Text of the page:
Last week I wrote about the potential for religious experiences on psychedelics. This was beyond usage for therapeutic reasons, an area of science that’s rapidly expanding: For example, outside of the examples cited in my article, last week the DEA approved the usage of MDMA for research in treating social anxiety in adults with autism.
One of the selling points of psychedelics is that they are not addiction-forming, like opioids, narcotics, cellphones, and caffeine. In fact, as I wrote, some psychedelics, such as psilocybin and iboga, could possibly help addicts in recovery.
Yet is it true that psychedelics are not addictive? While chemically they might not be pattern-forming in the way your morning (and afternoon, and evening) coffee is, claiming that there are no addicts is hard to swallow. I would argue that an entire American subculture is proving otherwise, tuning out of real social issues while exploiting their own egoistic self-expansion.
In my previous column, I suggested that reduction of anxiety levels, one of the greatest therapeutic benefits of psychedelics, is a gateway for the loosening of the ego and thus a spiritual experience. The problem is that a dependence on such substances to feel this weightlessness develops. Instead of a tool, psychedelics become a shackle.
I’ve had over one hundred episodes with psychedelics, including LSD, psilocybin, MDMA, mescaline, peyote, and ayahuasca. The bulk of these, however, came during a 15-month period in the mid-’90s. Without divulging too much personal history, roughly three-quarters of my usage occurred during this time.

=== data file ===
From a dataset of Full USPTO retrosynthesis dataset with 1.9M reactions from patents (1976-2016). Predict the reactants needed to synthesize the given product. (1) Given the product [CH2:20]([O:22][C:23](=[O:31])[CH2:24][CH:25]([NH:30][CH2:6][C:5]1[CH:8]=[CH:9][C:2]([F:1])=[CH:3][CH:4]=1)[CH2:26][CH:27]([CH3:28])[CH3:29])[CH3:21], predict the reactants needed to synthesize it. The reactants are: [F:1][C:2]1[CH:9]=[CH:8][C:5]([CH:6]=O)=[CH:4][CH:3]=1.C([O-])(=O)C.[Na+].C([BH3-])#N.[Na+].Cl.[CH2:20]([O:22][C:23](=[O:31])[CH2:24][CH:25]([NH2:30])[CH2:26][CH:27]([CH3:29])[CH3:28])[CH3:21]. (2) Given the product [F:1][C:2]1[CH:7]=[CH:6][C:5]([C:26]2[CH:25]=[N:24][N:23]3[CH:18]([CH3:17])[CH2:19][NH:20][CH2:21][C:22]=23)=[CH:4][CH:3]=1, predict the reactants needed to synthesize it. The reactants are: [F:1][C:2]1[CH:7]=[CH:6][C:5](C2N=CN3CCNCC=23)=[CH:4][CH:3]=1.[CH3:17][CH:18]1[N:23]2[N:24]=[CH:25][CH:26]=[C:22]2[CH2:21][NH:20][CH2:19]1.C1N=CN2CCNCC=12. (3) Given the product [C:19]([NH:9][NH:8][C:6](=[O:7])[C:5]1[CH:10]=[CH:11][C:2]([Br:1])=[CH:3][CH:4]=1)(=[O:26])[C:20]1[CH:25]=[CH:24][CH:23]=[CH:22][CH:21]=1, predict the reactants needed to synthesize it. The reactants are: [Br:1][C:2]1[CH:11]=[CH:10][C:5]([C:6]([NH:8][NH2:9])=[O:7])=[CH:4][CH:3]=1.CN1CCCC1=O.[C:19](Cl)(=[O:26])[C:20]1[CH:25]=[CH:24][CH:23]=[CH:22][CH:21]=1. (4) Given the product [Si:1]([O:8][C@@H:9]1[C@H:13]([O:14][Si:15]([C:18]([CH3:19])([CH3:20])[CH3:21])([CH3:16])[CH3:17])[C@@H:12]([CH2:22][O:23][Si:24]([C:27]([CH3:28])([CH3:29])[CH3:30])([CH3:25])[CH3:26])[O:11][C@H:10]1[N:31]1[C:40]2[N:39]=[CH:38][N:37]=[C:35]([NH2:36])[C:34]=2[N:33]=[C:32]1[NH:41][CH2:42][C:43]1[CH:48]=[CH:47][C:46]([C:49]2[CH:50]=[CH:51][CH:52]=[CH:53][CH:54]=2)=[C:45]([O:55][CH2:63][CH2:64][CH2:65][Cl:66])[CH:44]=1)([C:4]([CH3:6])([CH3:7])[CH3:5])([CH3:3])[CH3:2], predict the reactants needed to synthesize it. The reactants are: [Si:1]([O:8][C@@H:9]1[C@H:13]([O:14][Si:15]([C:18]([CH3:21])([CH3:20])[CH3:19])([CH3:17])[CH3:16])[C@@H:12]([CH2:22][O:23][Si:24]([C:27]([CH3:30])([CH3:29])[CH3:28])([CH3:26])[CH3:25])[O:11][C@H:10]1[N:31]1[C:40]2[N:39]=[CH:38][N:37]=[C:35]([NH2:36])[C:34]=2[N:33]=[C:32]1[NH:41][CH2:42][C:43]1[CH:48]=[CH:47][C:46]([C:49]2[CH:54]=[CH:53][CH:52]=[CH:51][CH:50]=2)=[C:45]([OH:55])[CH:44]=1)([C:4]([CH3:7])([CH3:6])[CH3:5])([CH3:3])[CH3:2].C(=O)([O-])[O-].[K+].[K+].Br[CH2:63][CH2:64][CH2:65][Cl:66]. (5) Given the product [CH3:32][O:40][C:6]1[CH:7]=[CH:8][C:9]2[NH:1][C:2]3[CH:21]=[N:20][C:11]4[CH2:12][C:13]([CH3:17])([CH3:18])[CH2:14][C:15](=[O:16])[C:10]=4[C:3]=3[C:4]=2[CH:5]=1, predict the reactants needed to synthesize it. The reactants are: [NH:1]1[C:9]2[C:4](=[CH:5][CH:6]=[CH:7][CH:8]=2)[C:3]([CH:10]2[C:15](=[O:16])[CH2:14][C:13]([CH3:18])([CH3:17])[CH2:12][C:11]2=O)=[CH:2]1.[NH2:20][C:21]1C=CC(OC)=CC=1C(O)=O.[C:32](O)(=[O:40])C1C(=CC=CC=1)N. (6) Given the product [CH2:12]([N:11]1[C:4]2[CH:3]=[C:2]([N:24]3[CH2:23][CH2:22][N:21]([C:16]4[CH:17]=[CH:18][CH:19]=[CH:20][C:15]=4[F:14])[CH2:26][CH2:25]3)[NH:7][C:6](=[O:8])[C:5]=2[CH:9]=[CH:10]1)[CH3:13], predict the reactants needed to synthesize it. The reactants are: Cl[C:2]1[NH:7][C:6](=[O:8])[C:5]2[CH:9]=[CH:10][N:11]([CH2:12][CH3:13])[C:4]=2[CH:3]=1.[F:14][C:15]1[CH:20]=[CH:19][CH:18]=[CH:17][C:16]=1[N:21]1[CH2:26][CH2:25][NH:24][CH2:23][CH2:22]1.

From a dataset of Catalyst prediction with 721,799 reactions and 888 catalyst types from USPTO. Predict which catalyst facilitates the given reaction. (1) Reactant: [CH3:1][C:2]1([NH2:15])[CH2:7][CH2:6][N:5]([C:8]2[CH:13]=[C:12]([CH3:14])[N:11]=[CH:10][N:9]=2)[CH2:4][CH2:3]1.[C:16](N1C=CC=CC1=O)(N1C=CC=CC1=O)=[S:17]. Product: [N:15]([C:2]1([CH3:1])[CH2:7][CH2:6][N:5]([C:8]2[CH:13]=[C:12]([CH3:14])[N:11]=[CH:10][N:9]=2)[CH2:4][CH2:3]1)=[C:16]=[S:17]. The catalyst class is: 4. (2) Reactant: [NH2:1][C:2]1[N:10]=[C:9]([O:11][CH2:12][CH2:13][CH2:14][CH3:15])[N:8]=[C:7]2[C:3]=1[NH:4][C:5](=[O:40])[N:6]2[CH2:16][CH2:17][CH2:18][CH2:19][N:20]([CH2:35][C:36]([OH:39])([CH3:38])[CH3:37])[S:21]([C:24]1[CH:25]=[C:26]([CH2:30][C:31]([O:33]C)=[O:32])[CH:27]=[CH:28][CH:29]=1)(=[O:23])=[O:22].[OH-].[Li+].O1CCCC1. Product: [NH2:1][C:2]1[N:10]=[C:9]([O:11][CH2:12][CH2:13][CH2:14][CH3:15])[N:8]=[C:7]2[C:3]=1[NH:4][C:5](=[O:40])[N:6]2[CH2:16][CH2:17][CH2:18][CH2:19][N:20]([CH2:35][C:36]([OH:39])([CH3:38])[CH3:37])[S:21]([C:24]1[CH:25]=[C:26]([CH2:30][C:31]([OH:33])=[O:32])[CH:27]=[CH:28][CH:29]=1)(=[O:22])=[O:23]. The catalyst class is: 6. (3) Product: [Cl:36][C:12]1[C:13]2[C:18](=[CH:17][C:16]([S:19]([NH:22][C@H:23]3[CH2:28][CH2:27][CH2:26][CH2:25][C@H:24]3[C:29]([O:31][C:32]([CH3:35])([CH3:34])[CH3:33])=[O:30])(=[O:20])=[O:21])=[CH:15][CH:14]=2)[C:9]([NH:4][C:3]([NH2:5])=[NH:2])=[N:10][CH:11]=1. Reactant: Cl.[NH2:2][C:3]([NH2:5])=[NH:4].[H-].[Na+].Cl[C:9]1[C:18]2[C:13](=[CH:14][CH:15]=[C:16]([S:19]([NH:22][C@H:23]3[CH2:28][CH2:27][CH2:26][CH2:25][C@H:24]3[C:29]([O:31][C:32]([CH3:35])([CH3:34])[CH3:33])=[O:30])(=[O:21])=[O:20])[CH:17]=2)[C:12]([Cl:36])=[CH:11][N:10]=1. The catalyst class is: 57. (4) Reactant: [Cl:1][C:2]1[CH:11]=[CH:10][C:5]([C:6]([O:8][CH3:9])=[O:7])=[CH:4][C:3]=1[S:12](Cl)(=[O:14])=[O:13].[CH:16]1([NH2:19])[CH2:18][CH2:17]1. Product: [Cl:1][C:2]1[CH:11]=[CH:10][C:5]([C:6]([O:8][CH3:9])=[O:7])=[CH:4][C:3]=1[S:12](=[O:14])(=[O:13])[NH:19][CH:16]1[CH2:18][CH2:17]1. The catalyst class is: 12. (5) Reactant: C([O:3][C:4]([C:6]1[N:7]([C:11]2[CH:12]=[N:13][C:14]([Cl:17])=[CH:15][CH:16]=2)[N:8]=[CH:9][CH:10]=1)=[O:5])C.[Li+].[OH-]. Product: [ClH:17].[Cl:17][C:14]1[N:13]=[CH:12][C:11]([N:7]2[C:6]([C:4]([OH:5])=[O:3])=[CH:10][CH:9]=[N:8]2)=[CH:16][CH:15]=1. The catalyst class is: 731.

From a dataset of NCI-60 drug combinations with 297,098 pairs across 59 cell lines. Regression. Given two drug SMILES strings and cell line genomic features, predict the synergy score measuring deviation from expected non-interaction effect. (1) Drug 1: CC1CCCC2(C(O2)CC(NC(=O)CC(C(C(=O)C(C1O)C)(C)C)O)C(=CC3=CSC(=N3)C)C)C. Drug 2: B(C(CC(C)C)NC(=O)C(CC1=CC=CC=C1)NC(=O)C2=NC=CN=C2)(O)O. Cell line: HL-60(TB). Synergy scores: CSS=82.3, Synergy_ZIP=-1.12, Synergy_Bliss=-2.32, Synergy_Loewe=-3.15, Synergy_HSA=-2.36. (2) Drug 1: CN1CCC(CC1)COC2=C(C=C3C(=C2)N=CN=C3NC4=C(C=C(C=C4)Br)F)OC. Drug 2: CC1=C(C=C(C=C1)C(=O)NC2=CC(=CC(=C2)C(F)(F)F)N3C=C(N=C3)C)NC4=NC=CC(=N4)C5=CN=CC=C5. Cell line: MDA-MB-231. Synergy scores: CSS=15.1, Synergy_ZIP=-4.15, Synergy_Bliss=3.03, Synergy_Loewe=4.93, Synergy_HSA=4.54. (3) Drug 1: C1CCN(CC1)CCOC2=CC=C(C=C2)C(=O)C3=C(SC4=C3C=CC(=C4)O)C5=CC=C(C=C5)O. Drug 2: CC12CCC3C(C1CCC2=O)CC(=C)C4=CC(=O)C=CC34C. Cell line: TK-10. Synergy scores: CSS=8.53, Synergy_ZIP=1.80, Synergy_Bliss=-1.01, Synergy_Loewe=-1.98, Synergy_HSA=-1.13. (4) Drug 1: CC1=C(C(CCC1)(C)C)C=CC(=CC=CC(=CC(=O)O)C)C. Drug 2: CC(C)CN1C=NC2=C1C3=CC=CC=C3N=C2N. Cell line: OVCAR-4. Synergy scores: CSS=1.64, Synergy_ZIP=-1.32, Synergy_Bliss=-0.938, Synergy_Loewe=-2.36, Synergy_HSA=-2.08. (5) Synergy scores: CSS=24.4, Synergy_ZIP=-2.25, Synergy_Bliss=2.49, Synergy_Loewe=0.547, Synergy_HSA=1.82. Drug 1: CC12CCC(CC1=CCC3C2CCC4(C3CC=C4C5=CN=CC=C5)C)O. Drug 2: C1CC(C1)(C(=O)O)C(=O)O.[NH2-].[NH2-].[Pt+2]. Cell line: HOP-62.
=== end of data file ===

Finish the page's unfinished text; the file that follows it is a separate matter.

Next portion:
Having grown up a sober athlete, my introduction to psychedelics introduced me to a previously unimagined universe. In fact, I experimented with almost all of those substances before the first time I got drunk, which didn’t happen until a few months before I turned 21.
Back then I had no idea about the human brain’s novelty bias, the dopamine-releasing system that fires up every time you hear a text ding. Heroin users have told me their first experience was so incredible that the rest of their time was spent chasing that feeling, never again reached. Cigarette smokers have mentioned that mostly it’s just craving, yet every so often one really hits the spot. Anxiety until the fix is fixed.
Novelty is what drove me to experimentation. What you experience on psychedelics is so unlike everyday reality it becomes a refuge sheltering you from the “real” world. You have visions; you gain insights. You feel a part of the world as never before. In your solitude, you no longer feel lonely. Your brain’s ego centers shut down; you feel a part of everything; everything just feels right — a much better place than the mundane, where so much seems so wrong.
Over the past two decades, I’ve watched friends dive deep into the psychedelic waters. I recognize where they are because I had to eventually swim upstream to fight my way out. I’m not advocating against these substances in any way: I still partake, when the time is right, perhaps once a year. It’s the constant craving for more — the novelty — that flung me further and further from where I actually needed to be to become productive and more in control of my life.